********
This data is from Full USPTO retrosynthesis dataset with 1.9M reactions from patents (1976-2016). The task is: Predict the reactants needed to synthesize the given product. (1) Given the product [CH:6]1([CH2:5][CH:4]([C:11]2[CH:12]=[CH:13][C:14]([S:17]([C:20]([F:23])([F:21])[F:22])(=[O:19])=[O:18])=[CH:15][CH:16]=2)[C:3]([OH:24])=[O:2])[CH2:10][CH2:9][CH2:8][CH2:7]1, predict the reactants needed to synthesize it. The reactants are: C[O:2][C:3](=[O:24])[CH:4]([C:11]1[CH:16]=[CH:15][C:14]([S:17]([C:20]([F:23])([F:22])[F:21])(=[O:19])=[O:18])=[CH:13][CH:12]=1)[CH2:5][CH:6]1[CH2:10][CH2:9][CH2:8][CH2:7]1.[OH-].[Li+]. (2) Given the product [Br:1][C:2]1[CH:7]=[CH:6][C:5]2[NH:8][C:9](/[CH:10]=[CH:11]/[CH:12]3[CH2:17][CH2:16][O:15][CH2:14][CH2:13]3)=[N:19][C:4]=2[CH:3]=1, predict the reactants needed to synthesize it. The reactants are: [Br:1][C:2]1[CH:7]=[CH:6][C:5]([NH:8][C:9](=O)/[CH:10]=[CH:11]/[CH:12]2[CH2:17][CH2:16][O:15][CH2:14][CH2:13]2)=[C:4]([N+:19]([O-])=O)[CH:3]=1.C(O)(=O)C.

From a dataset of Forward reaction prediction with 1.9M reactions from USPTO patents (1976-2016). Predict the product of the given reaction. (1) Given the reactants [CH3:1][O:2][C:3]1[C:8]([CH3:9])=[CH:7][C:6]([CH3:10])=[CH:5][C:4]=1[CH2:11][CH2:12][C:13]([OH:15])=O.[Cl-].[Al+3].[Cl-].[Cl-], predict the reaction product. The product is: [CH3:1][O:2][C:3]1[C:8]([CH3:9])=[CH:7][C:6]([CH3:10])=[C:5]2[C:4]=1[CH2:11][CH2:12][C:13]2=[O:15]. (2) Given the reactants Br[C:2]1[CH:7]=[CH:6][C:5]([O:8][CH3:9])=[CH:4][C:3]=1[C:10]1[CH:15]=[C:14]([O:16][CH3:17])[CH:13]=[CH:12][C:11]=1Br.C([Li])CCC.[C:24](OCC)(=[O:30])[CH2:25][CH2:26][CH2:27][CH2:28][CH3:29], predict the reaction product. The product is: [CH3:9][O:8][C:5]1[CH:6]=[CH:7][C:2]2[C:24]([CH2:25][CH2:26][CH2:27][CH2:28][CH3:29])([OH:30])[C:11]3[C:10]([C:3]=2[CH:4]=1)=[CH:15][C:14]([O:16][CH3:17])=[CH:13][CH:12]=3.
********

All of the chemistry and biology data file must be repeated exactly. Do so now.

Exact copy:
This data is from Full USPTO retrosynthesis dataset with 1.9M reactions from patents (1976-2016). The task is: Predict the reactants needed to synthesize the given product. (1) Given the product [CH:6]1([CH2:5][CH:4]([C:11]2[CH:12]=[CH:13][C:14]([S:17]([C:20]([F:23])([F:21])[F:22])(=[O:19])=[O:18])=[CH:15][CH:16]=2)[C:3]([OH:24])=[O:2])[CH2:10][CH2:9][CH2:8][CH2:7]1, predict the reactants needed to synthesize it. The reactants are: C[O:2][C:3](=[O:24])[CH:4]([C:11]1[CH:16]=[CH:15][C:14]([S:17]([C:20]([F:23])([F:22])[F:21])(=[O:19])=[O:18])=[CH:13][CH:12]=1)[CH2:5][CH:6]1[CH2:10][CH2:9][CH2:8][CH2:7]1.[OH-].[Li+]. (2) Given the product [Br:1][C:2]1[CH:7]=[CH:6][C:5]2[NH:8][C:9](/[CH:10]=[CH:11]/[CH:12]3[CH2:17][CH2:16][O:15][CH2:14][CH2:13]3)=[N:19][C:4]=2[CH:3]=1, predict the reactants needed to synthesize it. The reactants are: [Br:1][C:2]1[CH:7]=[CH:6][C:5]([NH:8][C:9](=O)/[CH:10]=[CH:11]/[CH:12]2[CH2:17][CH2:16][O:15][CH2:14][CH2:13]2)=[C:4]([N+:19]([O-])=O)[CH:3]=1.C(O)(=O)C.

From a dataset of Forward reaction prediction with 1.9M reactions from USPTO patents (1976-2016). Predict the product of the given reaction. (1) Given the reactants [CH3:1][O:2][C:3]1[C:8]([CH3:9])=[CH:7][C:6]([CH3:10])=[CH:5][C:4]=1[CH2:11][CH2:12][C:13]([OH:15])=O.[Cl-].[Al+3].[Cl-].[Cl-], predict the reaction product. The product is: [CH3:1][O:2][C:3]1[C:8]([CH3:9])=[CH:7][C:6]([CH3:10])=[C:5]2[C:4]=1[CH2:11][CH2:12][C:13]2=[O:15]. (2) Given the reactants Br[C:2]1[CH:7]=[CH:6][C:5]([O:8][CH3:9])=[CH:4][C:3]=1[C:10]1[CH:15]=[C:14]([O:16][CH3:17])[CH:13]=[CH:12][C:11]=1Br.C([Li])CCC.[C:24](OCC)(=[O:30])[CH2:25][CH2:26][CH2:27][CH2:28][CH3:29], predict the reaction product. The product is: [CH3:9][O:8][C:5]1[CH:6]=[CH:7][C:2]2[C:24]([CH2:25][CH2:26][CH2:27][CH2:28][CH3:29])([OH:30])[C:11]3[C:10]([C:3]=2[CH:4]=1)=[CH:15][C:14]([O:16][CH3:17])=[CH:13][CH:12]=3.